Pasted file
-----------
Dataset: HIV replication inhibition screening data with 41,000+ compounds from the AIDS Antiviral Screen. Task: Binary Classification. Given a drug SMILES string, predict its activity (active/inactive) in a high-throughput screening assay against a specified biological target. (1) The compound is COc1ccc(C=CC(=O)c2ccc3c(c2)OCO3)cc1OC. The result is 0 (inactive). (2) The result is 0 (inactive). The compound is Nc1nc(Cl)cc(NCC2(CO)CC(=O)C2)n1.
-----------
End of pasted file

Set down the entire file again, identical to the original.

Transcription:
Dataset: HIV replication inhibition screening data with 41,000+ compounds from the AIDS Antiviral Screen. Task: Binary Classification. Given a drug SMILES string, predict its activity (active/inactive) in a high-throughput screening assay against a specified biological target. (1) The compound is COc1ccc(C=CC(=O)c2ccc3c(c2)OCO3)cc1OC. The result is 0 (inactive). (2) The result is 0 (inactive). The compound is Nc1nc(Cl)cc(NCC2(CO)CC(=O)C2)n1.